CoinVault Ransomware, Not the First to Give Away Freebie Decrypts

Free samples are again out of the mall and into your malware-ridden computers.

The freshly minted CoinVault threat of the cryptographic ransomware variant—those that encrypt your files and keep them hostage unless you pay up—offers an interesting twist to the typical ransomware setup: You get to decrypt one file for free.

Using this technically elaborate charade of good faith, CoinVault or TROJ_CRYPTCOIN.AK cybercriminals reel their victims with the promise to get back the data they fear are forever lost. It even lets you pick which file you want to decrypt and gain access to.


CoinVault Revives Freebie Decrypts

However, this is not the first time that ransomware creators have given their victims the option to get one file back for free. One specific variant of the CryptoWall ransomware displays a button on screen which allows victims to decrypt one file for free.

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In addition, we have seen a number of interesting routines from ransomware variants since we started tracking them. TROJ_CRITOLOCK.A, for one, demands to be paid the ransom amount in bitcoins in order to retrieve a “private key” for decrypting users’ files. Meanwhile, Cryptobit, CrytoDefense, and CryptoWall variants instruct users in various ways on how to pay using the Tor browser so the bad guys are harder to track.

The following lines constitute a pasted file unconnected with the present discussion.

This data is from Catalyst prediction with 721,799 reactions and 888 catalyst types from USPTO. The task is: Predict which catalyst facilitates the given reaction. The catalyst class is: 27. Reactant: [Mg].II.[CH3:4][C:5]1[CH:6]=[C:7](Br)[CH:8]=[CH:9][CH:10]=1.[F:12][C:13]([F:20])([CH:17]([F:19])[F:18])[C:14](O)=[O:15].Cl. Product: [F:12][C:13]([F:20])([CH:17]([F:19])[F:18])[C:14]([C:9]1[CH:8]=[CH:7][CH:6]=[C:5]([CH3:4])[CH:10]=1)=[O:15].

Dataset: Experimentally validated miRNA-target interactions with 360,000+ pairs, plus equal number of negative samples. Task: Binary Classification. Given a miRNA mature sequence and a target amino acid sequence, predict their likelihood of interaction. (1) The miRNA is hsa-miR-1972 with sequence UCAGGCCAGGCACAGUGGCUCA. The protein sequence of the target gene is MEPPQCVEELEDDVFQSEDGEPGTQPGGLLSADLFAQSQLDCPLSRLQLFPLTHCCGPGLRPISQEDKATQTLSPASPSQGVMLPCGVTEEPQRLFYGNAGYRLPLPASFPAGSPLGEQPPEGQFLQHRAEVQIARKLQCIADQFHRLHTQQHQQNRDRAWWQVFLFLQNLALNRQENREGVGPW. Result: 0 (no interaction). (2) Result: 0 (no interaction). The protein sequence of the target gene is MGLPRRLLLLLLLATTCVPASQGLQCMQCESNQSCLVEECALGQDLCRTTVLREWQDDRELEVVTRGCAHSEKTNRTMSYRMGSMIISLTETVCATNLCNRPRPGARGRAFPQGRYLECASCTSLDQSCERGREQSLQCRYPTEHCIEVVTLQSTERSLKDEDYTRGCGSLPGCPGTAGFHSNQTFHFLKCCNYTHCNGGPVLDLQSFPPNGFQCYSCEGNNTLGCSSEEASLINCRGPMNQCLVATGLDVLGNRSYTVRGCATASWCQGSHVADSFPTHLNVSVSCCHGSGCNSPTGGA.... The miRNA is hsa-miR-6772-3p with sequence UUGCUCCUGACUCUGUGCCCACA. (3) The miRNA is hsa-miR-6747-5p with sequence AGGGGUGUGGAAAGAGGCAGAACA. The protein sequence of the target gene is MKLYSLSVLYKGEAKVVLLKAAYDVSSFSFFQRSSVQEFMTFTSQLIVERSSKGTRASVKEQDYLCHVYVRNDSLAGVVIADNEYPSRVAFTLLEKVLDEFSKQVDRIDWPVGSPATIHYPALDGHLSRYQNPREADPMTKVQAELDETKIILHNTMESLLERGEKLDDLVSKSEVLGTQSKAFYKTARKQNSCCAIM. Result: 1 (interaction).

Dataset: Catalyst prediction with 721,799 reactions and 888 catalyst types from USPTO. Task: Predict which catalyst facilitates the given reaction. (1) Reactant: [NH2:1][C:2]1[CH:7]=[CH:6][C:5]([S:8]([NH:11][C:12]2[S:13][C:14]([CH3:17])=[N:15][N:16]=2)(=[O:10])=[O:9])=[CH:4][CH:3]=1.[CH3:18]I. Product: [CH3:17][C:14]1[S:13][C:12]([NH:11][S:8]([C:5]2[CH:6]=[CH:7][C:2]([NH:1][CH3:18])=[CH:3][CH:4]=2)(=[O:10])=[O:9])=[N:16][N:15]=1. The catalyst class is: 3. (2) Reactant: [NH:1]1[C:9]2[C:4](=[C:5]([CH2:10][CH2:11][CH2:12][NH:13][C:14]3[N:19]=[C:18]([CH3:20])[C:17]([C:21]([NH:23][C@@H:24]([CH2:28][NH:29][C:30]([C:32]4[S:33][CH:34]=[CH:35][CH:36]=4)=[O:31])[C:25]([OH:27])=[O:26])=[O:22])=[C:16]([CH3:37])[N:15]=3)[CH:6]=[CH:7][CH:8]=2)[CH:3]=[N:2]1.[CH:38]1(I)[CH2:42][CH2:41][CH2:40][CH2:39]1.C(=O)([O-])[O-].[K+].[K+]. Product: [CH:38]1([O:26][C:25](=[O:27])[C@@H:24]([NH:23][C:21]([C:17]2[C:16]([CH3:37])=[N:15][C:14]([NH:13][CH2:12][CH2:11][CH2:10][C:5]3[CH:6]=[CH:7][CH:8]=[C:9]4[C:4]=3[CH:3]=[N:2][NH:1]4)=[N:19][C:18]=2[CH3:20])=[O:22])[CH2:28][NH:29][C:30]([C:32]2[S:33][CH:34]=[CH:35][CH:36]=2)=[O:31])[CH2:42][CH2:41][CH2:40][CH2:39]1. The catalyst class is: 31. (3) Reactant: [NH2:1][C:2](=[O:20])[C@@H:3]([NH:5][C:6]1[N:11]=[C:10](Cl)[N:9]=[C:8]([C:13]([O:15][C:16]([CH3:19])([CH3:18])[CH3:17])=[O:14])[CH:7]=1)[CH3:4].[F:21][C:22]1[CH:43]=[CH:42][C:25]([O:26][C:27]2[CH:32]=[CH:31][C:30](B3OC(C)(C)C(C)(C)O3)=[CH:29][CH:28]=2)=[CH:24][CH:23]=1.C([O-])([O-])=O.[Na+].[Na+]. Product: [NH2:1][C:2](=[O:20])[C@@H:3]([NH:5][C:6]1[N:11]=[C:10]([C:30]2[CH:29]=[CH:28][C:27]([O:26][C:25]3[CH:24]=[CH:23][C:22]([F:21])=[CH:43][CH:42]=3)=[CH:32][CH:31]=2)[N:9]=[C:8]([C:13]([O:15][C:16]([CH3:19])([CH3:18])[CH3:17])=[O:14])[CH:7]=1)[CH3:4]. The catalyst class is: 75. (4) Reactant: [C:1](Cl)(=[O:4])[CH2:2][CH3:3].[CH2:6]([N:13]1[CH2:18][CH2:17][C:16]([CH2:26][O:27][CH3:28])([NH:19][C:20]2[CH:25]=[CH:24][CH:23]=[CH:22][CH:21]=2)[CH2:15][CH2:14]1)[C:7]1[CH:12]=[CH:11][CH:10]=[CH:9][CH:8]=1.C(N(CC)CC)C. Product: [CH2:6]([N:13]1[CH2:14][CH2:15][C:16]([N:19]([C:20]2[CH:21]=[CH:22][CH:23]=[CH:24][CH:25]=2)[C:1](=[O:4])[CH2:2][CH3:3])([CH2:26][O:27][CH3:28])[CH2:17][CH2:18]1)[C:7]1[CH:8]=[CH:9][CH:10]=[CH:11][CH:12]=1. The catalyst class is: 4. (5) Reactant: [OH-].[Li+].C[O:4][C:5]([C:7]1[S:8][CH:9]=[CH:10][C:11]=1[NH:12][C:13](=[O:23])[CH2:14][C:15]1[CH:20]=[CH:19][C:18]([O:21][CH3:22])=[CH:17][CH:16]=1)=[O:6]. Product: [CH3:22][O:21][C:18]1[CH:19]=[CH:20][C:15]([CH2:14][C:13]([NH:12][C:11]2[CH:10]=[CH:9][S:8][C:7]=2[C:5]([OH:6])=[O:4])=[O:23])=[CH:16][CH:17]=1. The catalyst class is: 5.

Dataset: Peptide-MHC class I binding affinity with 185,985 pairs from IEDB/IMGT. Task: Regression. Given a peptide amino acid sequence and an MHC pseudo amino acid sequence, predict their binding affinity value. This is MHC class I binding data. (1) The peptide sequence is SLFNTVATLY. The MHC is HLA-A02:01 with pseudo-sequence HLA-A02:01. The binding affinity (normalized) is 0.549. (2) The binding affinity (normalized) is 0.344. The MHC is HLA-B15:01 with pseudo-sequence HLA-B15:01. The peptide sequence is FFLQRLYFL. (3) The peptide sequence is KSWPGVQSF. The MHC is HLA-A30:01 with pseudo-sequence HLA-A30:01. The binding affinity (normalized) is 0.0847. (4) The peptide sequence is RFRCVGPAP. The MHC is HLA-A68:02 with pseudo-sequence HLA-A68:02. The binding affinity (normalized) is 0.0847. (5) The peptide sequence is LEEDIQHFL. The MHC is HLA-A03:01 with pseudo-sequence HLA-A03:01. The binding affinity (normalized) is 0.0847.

CoinVault uses a "freemium model" by offering its victims one freebie decrypt. By giving victims a taste of how easy it is to unlock the decrypted data, the chances of victims paying up increases as well. This makes this threat a tad more dangerous than the past cryptographic locker variants of its kind. Chances are those who would not believe the wallpaper display that warns of a CRILOCK Trojan, for instance, are unlikely to believe this one because of the freebie decrypt.

CoinVault can get inside your computers by getting automatically downloaded from malicious websites visited or an infected drive inserted. Once inside the system, it can gather information, encrypt files, and connect to certain websites.

We have outlined a series of steps on how victims affected by CoinVault can delete the threat from their systems in our threat encyclopedia: technical solution against CoinVault or TROJ_Cryptcoin.AK.

3-2-1 Backup Rule

Backing up ensures that you don't lose your data even if you become a victim of ransomware. Good backup obeys the 3-2-1 rule:

This is summarized as follows:

  • At least three copies,
  • In two different formats,
  • with one of those copies off-site.

[Read: World Backup Day: The 3-2-1 Rule]

This rule relies on the concept of redundancy, and makes sure that a single event can’t destroy your copy as you have three stored in various places, that the risk of damage is reduced since you store them in different formats, and that one copy is safe in an alternate setting in case of a disastrous event like a fire or a break-in.

Update: More in-depth technical analysis on CoinVault, as well as the list of related hashes, is available at the Security Intelligence Blog



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